With License Ambiguous, Patent Exhaustion Heads to Jury

In Audio MPEG, Inc. v. Dell Inc., the Eastern District of Virginia denied summary judgment of patent exhaustion because it was ambiguous whether a license between Audio MPEG and Dell’s supplier Microsoft covered the allegedly in… Read More

The Plain Meaning of a Covenant Not to Sue

How can you draft a covenant not to sue for patent infringement without agreeing to restrictions that will prevent you from enforcing your patent rights against some unknown party in the future? In Securus Technologies Inc. v. Glo… Read More

When Are Patent Claims Standard-Essential?

The question of whether claims from 23 different patents were “essential” to the IEEE 802.11 standard (popularly known as Wi-Fi) was presented to the court in In re Innovatio Ip Ventures, MDL Docket No. 2303, Case No. 11 C 930… Read More

Pleading Implied License as an Affirmative Defense to Patent Infringement

An implied license is an affirmative defense to patent infringement. Because the defense is, by definition, highly fact-specific, it is not always clear what allegations are required to adequately plead the implied license defense… Read More

When Is a Covenant Not to Sue Like a Patent License?

Although parties often go to great pains to distinguish covenants not to sue from patent licenses, those two legal constructs may not be treated any differently by the courts. For example, in Innovus Prime, LLC v. Panasonic Corp.… Read More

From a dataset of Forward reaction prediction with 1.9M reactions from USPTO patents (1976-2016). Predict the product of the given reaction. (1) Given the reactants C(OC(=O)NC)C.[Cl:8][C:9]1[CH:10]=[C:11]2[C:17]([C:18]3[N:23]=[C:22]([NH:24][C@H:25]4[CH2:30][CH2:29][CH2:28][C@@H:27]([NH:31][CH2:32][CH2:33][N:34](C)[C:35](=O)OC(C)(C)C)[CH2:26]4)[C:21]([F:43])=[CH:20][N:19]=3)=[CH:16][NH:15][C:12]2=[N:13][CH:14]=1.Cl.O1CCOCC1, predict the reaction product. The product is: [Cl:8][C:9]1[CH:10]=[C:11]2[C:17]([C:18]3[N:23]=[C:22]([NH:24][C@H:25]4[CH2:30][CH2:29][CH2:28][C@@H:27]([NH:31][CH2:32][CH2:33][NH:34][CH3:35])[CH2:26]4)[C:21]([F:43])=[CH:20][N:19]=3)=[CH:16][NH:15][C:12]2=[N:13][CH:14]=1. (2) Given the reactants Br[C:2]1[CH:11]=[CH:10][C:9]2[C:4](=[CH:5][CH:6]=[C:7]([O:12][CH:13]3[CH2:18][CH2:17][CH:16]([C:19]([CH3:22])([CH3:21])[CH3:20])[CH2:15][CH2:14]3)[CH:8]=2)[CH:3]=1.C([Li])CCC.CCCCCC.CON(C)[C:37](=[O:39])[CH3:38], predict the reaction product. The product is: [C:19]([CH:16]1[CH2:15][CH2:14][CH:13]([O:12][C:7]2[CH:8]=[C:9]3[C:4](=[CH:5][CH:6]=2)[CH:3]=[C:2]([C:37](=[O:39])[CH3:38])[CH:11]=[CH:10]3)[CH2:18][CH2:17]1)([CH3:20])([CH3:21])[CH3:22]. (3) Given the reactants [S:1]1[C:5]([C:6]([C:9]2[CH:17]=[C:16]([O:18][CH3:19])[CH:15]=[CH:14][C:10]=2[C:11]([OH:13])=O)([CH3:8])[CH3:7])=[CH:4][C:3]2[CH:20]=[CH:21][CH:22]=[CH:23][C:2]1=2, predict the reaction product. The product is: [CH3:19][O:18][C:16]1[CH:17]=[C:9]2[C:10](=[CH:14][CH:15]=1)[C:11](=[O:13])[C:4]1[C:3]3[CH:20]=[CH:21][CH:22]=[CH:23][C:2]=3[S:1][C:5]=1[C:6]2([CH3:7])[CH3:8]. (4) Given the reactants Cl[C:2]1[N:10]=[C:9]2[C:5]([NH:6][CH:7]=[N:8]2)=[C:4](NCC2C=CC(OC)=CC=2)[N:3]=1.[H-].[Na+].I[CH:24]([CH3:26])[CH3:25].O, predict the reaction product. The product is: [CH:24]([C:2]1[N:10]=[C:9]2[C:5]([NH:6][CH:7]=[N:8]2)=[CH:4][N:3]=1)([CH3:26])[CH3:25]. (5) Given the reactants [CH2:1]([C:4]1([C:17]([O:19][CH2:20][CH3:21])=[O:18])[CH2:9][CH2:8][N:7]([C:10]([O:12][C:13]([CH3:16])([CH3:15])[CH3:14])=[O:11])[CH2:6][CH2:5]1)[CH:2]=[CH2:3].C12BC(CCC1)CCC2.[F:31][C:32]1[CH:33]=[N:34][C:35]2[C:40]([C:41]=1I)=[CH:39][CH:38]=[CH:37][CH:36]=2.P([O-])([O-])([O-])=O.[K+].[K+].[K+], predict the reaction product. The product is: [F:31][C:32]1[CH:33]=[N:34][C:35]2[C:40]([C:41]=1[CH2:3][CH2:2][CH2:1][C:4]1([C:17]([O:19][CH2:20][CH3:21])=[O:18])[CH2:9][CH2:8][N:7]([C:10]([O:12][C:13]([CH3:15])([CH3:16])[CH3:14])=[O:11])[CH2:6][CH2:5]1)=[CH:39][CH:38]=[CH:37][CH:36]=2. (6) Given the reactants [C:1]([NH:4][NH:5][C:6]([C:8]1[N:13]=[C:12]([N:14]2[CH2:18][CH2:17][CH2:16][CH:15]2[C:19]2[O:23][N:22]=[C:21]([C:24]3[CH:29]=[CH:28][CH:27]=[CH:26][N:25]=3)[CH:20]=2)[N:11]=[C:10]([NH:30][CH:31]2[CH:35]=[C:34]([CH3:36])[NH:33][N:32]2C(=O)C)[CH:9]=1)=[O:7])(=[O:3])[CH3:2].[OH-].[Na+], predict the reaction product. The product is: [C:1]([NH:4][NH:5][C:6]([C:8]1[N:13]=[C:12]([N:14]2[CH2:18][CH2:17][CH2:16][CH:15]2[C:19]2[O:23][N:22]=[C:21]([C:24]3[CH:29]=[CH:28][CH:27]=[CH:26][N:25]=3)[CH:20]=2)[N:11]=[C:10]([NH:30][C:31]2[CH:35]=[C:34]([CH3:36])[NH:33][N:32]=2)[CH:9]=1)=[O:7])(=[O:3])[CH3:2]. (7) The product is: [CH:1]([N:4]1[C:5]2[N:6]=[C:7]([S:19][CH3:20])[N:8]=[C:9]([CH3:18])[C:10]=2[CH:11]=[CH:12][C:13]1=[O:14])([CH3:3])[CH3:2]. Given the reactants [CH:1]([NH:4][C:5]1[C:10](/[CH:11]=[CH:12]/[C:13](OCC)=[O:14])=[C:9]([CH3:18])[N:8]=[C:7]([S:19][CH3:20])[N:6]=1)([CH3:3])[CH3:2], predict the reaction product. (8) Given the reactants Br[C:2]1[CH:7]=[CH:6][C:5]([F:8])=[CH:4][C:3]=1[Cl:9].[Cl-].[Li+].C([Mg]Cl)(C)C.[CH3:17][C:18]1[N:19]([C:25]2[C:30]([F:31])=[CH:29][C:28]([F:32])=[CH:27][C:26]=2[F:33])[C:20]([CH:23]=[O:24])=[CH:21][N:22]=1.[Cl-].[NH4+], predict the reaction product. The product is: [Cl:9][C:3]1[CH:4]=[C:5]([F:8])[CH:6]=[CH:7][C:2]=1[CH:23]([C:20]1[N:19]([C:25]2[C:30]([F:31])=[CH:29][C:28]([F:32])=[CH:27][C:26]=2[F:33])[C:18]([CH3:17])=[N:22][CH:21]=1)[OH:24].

Broad Grant of Patent Rights Includes Reissues

The Federal Circuit has upheld Intel’s licensing defense where asserted reissue patents issued after the relevant license agreement was terminated.  Intel Corp v. Negotiated Data Solutions, No. 2011-1448 (Fed. Cir. Dec. 17,… Read More

Patent Exhaustion Based on Foreign Sales

Sales outside the United States exhausted a patent owner’s rights in its U.S. patent, according to Multimedia Patent Trust v. Apple, Inc., No. 10-CV-2618-H (KSC), 2012 U.S. Dist. LEXIS 167479 (S.D. Cal. Nov. 9, 2012). There… Read More

2nd Cir. Applies Lear Doctrine to Pre-Lititgation Settlement Agreement

The Second Circuit has held that “a clause in a settlement agreement which bars a patent licensee from later challenging the patent’s validity is void for public policy reasons under the Supreme Court’s decision in L… Read More

No Personal Jurisdiction Based on “Location” of Patent

A patent owner’s residence in Washington state did not confer personal jurisdiction over defendants in a dispute over the defendants’ rights to license and sub-license the patent.  VSIM Patent Co., LLC v. Benson, No.… Read More

Settlement Agreement Does Not Prevent Suit Against Microsoft Customers

There is a reason why parties negotiating settlement agreements in patent cases often devote considerable time and energy to negotiating language covering use of patented technology by the licensee’s customers and downstream… Read More

Upcoming Webinar

Business Methods and Patent-Eligibility at the USPTO
September 22, 2017 at 12:00 pm EDT
During the webinar, Charles Bieneman will discuss recent trends and current practices with respect to patent-eligibility at the USPTO’s business methods arts units – including a looks at how some cases are surviving Section 101 rejections. Register

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